Our Recent Posts

Archive

Tags

Jack in the Box

If the release of j-hope’s album Jack in the Box is the first page in BTS’ Chapter 2, we can be sure it will be one for the books. Drawing upon a combination of “old school hip-hop,” emo rock, and thoughtful lyrics, j-hope expands himself lyrically and musically to demonstrate that both he as an artist and hope itself are more nuanced and multilayered than one might suspect.


The Man, The Myth, The Legend


The album’s first two tracks confirmed what many ARMY speculated weeks ago: the title Jack in the Box connects rapper j-hope and the Greek myth of Pandora’s Box. Intro is actually a recording of the myth’s ending, wherein all of the evils of the world are released from a box to punish humans for their advancement (full story here). However, “hope…was kept in the innermost nook of the box,” and “gave people the will to carry on living amidst the pain and strife,” the last in the box to be released. In Pandora’s Box, j-hope takes on the persona of “the one remainder, hope” left in the box, which he metaphorically opens to tell his story: the evils that plague both him and the world, and what we might do about it.


“All that was foul was now unleashed upon the world”


The album then launches into MORE, the lead single released a few weeks ago. Blazing in emo rock glory about j-hope’s continuing hunger to improve and excel, the rapper reminds the audience that his driving force isn’t fame and fortune, but rather that “my work makes me breathe, so I want MORE.” According to the Rolling Stone article, both the track itself and the music video surprised fellow BTS members and fans alike, with its heavy drums, headbanging chorus and dark aesthetic, setting the tone for j-hope’s increased musical and thematic range throughout the album.


STOP (세상에 나쁜 사람은 없다), the next track, slides into more comfortable territory in both theme and genre: a catchy hip-hop beat underpins lyrics asking for listeners to come together in a world with “too many viruses” that produce hate and violence (a great throwback to Dis-Ease). j-hope muses that even though “It’s a smart world these days” technologically, it’s “not smart for the most part” and rather “an online conference of rage.” Despite this, j-hope raps that a “single grain of belief rules over me / ‘There are no bad people in the world.’” Rather, “the environment, education, system they’ve lived through” can produce differences between people, and the world is what we make of it. In = (Equals Sign), the rapper’s R & B-inspired vocals suggest a solution to these complex ethical problems: ourselves. Encouraging listeners to recognize the “difference between discrimination and difference,” the song’s outro encroaches us to “come together / Equality is you and me.”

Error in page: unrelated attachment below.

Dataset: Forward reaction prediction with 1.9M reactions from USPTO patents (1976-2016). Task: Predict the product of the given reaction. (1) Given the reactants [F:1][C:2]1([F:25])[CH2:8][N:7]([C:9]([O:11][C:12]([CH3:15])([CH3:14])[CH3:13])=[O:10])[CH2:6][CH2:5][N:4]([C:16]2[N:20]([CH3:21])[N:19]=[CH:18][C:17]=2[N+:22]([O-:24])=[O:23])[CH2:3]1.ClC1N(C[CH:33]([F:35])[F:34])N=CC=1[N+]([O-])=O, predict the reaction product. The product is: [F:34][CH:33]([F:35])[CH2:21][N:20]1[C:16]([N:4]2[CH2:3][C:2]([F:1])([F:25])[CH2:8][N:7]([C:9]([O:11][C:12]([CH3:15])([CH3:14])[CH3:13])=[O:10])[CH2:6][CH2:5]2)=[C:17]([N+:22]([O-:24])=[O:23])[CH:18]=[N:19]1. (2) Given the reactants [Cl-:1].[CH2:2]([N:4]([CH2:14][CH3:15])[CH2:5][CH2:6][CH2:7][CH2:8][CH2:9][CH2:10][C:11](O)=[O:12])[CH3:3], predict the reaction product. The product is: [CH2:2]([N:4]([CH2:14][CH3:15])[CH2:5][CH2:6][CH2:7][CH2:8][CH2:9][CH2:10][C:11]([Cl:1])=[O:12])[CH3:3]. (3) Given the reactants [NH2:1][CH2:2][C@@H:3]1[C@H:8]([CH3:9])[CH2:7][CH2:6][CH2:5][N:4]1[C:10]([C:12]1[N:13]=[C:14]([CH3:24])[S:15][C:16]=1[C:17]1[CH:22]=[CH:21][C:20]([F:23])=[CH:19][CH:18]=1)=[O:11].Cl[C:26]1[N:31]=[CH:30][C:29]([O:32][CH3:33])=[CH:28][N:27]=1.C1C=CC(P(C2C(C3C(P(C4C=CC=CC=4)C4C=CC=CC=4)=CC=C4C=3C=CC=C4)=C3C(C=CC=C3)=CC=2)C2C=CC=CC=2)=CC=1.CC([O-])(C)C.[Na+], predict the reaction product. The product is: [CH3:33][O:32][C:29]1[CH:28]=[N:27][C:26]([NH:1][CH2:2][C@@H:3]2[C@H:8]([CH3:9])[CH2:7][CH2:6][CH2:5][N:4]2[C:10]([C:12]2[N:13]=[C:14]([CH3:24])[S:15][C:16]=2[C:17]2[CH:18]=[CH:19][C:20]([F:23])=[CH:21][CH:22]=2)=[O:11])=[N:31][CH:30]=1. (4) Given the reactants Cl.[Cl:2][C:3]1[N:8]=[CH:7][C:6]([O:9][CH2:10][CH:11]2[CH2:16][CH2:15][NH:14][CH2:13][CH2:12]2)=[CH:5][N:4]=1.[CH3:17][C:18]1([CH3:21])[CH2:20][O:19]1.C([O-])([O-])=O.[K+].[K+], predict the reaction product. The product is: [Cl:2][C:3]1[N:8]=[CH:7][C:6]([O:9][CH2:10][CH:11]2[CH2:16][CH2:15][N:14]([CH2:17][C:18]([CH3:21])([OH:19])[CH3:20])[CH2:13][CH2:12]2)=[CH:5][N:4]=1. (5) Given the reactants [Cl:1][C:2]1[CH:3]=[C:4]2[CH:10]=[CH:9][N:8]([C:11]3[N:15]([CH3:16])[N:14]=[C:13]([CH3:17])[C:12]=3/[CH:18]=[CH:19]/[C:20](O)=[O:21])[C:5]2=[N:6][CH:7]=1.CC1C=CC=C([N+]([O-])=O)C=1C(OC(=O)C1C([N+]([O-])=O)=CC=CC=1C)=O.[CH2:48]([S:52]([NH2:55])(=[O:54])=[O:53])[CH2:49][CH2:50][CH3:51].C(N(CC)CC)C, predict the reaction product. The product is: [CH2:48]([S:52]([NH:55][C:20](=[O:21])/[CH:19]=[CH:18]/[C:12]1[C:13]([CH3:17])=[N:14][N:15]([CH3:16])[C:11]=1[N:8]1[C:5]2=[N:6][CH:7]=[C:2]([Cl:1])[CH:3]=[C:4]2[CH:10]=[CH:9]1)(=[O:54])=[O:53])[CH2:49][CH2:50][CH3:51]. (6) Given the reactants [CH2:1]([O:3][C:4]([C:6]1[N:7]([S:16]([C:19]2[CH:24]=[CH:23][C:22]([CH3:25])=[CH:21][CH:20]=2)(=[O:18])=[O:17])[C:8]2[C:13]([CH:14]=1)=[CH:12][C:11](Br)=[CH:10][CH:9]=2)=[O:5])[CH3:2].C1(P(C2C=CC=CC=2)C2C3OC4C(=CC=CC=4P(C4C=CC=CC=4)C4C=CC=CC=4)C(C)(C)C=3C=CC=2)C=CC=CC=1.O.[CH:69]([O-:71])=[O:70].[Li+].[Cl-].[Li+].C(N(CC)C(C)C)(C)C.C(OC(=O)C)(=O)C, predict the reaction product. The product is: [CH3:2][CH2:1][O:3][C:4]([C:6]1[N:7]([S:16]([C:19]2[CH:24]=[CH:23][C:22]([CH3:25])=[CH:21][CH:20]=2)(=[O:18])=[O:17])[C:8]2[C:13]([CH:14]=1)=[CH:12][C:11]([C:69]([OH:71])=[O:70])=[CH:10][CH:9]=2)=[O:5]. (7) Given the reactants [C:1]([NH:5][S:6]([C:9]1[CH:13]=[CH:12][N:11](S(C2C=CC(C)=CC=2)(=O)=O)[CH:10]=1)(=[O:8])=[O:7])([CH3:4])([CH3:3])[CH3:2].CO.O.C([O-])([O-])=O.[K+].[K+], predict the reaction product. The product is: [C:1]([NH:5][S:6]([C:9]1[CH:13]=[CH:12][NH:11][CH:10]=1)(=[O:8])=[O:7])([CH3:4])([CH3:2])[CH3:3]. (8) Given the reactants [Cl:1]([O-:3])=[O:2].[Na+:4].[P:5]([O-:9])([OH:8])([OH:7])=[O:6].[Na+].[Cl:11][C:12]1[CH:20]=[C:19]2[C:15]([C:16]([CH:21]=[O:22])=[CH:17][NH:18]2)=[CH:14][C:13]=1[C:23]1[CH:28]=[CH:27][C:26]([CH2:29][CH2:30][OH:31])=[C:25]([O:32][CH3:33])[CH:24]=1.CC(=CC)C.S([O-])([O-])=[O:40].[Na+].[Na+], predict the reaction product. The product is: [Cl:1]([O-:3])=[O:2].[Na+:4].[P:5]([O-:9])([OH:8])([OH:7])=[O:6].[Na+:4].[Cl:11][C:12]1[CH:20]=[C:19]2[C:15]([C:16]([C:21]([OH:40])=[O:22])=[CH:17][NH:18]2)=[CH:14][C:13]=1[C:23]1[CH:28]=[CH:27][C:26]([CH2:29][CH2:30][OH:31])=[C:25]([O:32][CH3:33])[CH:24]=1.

Behind the Hope, Beyond the Scene


The 79 seconds of breathing in Music Box: Reflection provides a vulnerable transition into the album’s deeply personal second half, which opens with What If… In this deeply thoughtful reflection, j-hope grapples with his own privilege, asking if it would be possible to maintain his image of “hope, positivity, constantly smiling…even if you lost everything and hit rock bottom?”


This acknowledgement of his persona’s limitations is continued in Safety Zone, a smooth R & B confession of the rapper’s own doubts and insecurities. While j-hope might bring hope to millions, he shares that finding something or someone to consistently lean on hasn’t been so easy. He opens up the chorus asking, “어둠 속 안도의 한줄기 빛은 어디일까? Where is the ray of light of security in this darkness?” Much like Blue Side, a previously released song about j-hope’s mental and emotional struggles (which is actually referenced in Safety Zone’s chorus), the vulnerability and honesty of Safety Zone have made it an early fan favorite.


Ultimately, j-hope concludes that he actually can’t answer many of the questions he raises in the second half of the album. Because everything is “constantly changing,” he chooses to “hang my future” on hope itself. Future sees the rapper deciding to go with the flow, bringing courage and positivity along in his wake.

“It’s Done” But More Is Yet to Come


Arson, accompanied by a gasoline-soaked music video that premiered with the album’s release, proves that saving the best for last is still a classic move. With lyrics discussing the self-immolating nature of accomplishment, j-hope explores the crossroads upon which BTS stands at the beginning of Chapter 2: do you burn out the flames of success at their height, or burn yourself out feeding the fire?


The answer, hopefully, is to find a third path, which BTS seeks to do with the release of solo albums like Jack In The Box. ARMY will hopefully get a live performance of these new tracks in just two short weeks when j-hope headlines Lollapalooza, and ARMY Magazine will be on the scene to tell you all about it!


Written by: Mariko

Edited by: Marcie

Designed by: ThornToHisRose


ARMY Magazine does not own any of the photos/videos shared in our blog. No copyright infringement intended.